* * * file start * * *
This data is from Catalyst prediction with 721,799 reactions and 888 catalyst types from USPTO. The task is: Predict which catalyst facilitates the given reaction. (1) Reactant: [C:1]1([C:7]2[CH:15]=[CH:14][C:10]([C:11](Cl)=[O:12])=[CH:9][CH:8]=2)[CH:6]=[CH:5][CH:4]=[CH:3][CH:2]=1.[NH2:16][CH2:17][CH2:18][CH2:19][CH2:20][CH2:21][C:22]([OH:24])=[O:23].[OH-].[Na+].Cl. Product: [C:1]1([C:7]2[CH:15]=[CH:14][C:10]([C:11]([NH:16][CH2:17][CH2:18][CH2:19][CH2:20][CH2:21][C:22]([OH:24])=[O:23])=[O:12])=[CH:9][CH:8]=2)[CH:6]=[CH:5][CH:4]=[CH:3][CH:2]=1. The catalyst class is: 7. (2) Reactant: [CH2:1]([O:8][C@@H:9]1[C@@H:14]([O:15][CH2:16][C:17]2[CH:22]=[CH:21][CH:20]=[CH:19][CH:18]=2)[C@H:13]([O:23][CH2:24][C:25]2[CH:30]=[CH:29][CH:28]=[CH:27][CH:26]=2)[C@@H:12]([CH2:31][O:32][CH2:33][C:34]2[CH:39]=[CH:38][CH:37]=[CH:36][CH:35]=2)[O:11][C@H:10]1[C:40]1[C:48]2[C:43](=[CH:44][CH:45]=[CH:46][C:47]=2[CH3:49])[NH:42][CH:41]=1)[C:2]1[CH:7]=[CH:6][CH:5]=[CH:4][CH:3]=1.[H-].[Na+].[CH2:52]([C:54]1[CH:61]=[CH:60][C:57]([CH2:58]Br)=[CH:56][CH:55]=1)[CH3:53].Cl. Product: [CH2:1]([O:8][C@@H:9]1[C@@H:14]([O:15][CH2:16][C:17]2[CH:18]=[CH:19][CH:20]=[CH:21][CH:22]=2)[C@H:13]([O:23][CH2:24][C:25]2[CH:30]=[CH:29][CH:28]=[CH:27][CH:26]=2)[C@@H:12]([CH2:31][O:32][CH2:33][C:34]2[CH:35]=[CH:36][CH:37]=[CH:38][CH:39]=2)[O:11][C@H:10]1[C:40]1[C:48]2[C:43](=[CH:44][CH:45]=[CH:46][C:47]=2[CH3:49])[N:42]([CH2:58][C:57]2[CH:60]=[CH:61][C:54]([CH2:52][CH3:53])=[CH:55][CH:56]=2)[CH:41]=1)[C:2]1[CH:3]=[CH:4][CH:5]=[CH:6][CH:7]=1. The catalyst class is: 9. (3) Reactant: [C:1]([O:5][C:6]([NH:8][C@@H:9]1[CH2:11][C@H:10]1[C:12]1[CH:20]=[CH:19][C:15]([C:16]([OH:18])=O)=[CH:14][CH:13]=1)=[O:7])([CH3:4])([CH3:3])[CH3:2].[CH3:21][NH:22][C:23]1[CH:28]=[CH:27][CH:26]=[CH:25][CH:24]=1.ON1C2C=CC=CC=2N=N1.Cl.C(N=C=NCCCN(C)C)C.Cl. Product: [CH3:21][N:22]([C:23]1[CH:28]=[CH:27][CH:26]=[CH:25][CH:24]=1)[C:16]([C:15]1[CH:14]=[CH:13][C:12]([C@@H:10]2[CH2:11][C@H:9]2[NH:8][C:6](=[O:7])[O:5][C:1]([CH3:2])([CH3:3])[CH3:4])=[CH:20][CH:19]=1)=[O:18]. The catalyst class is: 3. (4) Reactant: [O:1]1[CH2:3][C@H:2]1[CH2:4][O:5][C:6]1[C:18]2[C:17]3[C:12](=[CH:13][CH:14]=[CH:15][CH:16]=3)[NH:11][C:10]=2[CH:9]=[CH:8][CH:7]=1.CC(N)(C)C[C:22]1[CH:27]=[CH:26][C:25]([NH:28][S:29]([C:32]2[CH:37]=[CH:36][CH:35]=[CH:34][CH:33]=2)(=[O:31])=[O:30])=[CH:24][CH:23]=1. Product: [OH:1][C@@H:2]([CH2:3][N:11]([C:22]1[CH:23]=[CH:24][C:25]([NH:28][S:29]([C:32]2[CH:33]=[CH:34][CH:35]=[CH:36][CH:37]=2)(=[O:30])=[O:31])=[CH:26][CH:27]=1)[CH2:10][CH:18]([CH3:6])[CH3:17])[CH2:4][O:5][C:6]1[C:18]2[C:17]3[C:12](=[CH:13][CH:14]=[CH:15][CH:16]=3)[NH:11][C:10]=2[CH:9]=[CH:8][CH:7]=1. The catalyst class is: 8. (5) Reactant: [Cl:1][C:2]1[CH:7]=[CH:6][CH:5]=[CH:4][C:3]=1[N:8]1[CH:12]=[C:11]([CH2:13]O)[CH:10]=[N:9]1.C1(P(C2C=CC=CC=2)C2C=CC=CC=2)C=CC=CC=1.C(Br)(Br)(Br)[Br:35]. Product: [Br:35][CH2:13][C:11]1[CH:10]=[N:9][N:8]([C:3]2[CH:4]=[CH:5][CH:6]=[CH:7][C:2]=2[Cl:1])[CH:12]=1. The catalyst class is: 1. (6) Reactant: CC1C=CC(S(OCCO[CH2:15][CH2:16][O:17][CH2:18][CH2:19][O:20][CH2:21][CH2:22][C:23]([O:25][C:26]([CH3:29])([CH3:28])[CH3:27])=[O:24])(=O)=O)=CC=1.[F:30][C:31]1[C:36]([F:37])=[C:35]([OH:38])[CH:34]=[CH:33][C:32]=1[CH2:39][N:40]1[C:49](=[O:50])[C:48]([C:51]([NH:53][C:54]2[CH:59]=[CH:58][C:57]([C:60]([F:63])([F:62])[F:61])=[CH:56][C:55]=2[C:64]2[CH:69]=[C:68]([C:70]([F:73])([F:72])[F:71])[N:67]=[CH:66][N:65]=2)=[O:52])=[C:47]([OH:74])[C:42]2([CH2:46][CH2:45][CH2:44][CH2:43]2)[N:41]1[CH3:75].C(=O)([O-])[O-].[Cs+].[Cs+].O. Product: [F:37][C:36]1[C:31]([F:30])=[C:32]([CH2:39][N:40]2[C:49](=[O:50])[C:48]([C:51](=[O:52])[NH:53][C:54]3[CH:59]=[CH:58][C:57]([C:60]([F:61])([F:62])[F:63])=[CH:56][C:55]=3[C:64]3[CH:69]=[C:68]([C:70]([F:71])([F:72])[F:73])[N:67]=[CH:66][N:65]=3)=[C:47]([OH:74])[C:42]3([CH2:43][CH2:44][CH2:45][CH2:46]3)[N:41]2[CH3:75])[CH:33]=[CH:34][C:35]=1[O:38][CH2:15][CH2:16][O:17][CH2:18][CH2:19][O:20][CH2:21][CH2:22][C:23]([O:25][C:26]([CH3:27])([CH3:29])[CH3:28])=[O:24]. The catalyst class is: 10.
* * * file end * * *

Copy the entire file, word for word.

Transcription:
This data is from Catalyst prediction with 721,799 reactions and 888 catalyst types from USPTO. The task is: Predict which catalyst facilitates the given reaction. (1) Reactant: [C:1]1([C:7]2[CH:15]=[CH:14][C:10]([C:11](Cl)=[O:12])=[CH:9][CH:8]=2)[CH:6]=[CH:5][CH:4]=[CH:3][CH:2]=1.[NH2:16][CH2:17][CH2:18][CH2:19][CH2:20][CH2:21][C:22]([OH:24])=[O:23].[OH-].[Na+].Cl. Product: [C:1]1([C:7]2[CH:15]=[CH:14][C:10]([C:11]([NH:16][CH2:17][CH2:18][CH2:19][CH2:20][CH2:21][C:22]([OH:24])=[O:23])=[O:12])=[CH:9][CH:8]=2)[CH:6]=[CH:5][CH:4]=[CH:3][CH:2]=1. The catalyst class is: 7. (2) Reactant: [CH2:1]([O:8][C@@H:9]1[C@@H:14]([O:15][CH2:16][C:17]2[CH:22]=[CH:21][CH:20]=[CH:19][CH:18]=2)[C@H:13]([O:23][CH2:24][C:25]2[CH:30]=[CH:29][CH:28]=[CH:27][CH:26]=2)[C@@H:12]([CH2:31][O:32][CH2:33][C:34]2[CH:39]=[CH:38][CH:37]=[CH:36][CH:35]=2)[O:11][C@H:10]1[C:40]1[C:48]2[C:43](=[CH:44][CH:45]=[CH:46][C:47]=2[CH3:49])[NH:42][CH:41]=1)[C:2]1[CH:7]=[CH:6][CH:5]=[CH:4][CH:3]=1.[H-].[Na+].[CH2:52]([C:54]1[CH:61]=[CH:60][C:57]([CH2:58]Br)=[CH:56][CH:55]=1)[CH3:53].Cl. Product: [CH2:1]([O:8][C@@H:9]1[C@@H:14]([O:15][CH2:16][C:17]2[CH:18]=[CH:19][CH:20]=[CH:21][CH:22]=2)[C@H:13]([O:23][CH2:24][C:25]2[CH:30]=[CH:29][CH:28]=[CH:27][CH:26]=2)[C@@H:12]([CH2:31][O:32][CH2:33][C:34]2[CH:35]=[CH:36][CH:37]=[CH:38][CH:39]=2)[O:11][C@H:10]1[C:40]1[C:48]2[C:43](=[CH:44][CH:45]=[CH:46][C:47]=2[CH3:49])[N:42]([CH2:58][C:57]2[CH:60]=[CH:61][C:54]([CH2:52][CH3:53])=[CH:55][CH:56]=2)[CH:41]=1)[C:2]1[CH:3]=[CH:4][CH:5]=[CH:6][CH:7]=1. The catalyst class is: 9. (3) Reactant: [C:1]([O:5][C:6]([NH:8][C@@H:9]1[CH2:11][C@H:10]1[C:12]1[CH:20]=[CH:19][C:15]([C:16]([OH:18])=O)=[CH:14][CH:13]=1)=[O:7])([CH3:4])([CH3:3])[CH3:2].[CH3:21][NH:22][C:23]1[CH:28]=[CH:27][CH:26]=[CH:25][CH:24]=1.ON1C2C=CC=CC=2N=N1.Cl.C(N=C=NCCCN(C)C)C.Cl. Product: [CH3:21][N:22]([C:23]1[CH:28]=[CH:27][CH:26]=[CH:25][CH:24]=1)[C:16]([C:15]1[CH:14]=[CH:13][C:12]([C@@H:10]2[CH2:11][C@H:9]2[NH:8][C:6](=[O:7])[O:5][C:1]([CH3:2])([CH3:3])[CH3:4])=[CH:20][CH:19]=1)=[O:18]. The catalyst class is: 3. (4) Reactant: [O:1]1[CH2:3][C@H:2]1[CH2:4][O:5][C:6]1[C:18]2[C:17]3[C:12](=[CH:13][CH:14]=[CH:15][CH:16]=3)[NH:11][C:10]=2[CH:9]=[CH:8][CH:7]=1.CC(N)(C)C[C:22]1[CH:27]=[CH:26][C:25]([NH:28][S:29]([C:32]2[CH:37]=[CH:36][CH:35]=[CH:34][CH:33]=2)(=[O:31])=[O:30])=[CH:24][CH:23]=1. Product: [OH:1][C@@H:2]([CH2:3][N:11]([C:22]1[CH:23]=[CH:24][C:25]([NH:28][S:29]([C:32]2[CH:33]=[CH:34][CH:35]=[CH:36][CH:37]=2)(=[O:30])=[O:31])=[CH:26][CH:27]=1)[CH2:10][CH:18]([CH3:6])[CH3:17])[CH2:4][O:5][C:6]1[C:18]2[C:17]3[C:12](=[CH:13][CH:14]=[CH:15][CH:16]=3)[NH:11][C:10]=2[CH:9]=[CH:8][CH:7]=1. The catalyst class is: 8. (5) Reactant: [Cl:1][C:2]1[CH:7]=[CH:6][CH:5]=[CH:4][C:3]=1[N:8]1[CH:12]=[C:11]([CH2:13]O)[CH:10]=[N:9]1.C1(P(C2C=CC=CC=2)C2C=CC=CC=2)C=CC=CC=1.C(Br)(Br)(Br)[Br:35]. Product: [Br:35][CH2:13][C:11]1[CH:10]=[N:9][N:8]([C:3]2[CH:4]=[CH:5][CH:6]=[CH:7][C:2]=2[Cl:1])[CH:12]=1. The catalyst class is: 1. (6) Reactant: CC1C=CC(S(OCCO[CH2:15][CH2:16][O:17][CH2:18][CH2:19][O:20][CH2:21][CH2:22][C:23]([O:25][C:26]([CH3:29])([CH3:28])[CH3:27])=[O:24])(=O)=O)=CC=1.[F:30][C:31]1[C:36]([F:37])=[C:35]([OH:38])[CH:34]=[CH:33][C:32]=1[CH2:39][N:40]1[C:49](=[O:50])[C:48]([C:51]([NH:53][C:54]2[CH:59]=[CH:58][C:57]([C:60]([F:63])([F:62])[F:61])=[CH:56][C:55]=2[C:64]2[CH:69]=[C:68]([C:70]([F:73])([F:72])[F:71])[N:67]=[CH:66][N:65]=2)=[O:52])=[C:47]([OH:74])[C:42]2([CH2:46][CH2:45][CH2:44][CH2:43]2)[N:41]1[CH3:75].C(=O)([O-])[O-].[Cs+].[Cs+].O. Product: [F:37][C:36]1[C:31]([F:30])=[C:32]([CH2:39][N:40]2[C:49](=[O:50])[C:48]([C:51](=[O:52])[NH:53][C:54]3[CH:59]=[CH:58][C:57]([C:60]([F:61])([F:62])[F:63])=[CH:56][C:55]=3[C:64]3[CH:69]=[C:68]([C:70]([F:71])([F:72])[F:73])[N:67]=[CH:66][N:65]=3)=[C:47]([OH:74])[C:42]3([CH2:43][CH2:44][CH2:45][CH2:46]3)[N:41]2[CH3:75])[CH:33]=[CH:34][C:35]=1[O:38][CH2:15][CH2:16][O:17][CH2:18][CH2:19][O:20][CH2:21][CH2:22][C:23]([O:25][C:26]([CH3:27])([CH3:29])[CH3:28])=[O:24]. The catalyst class is: 10.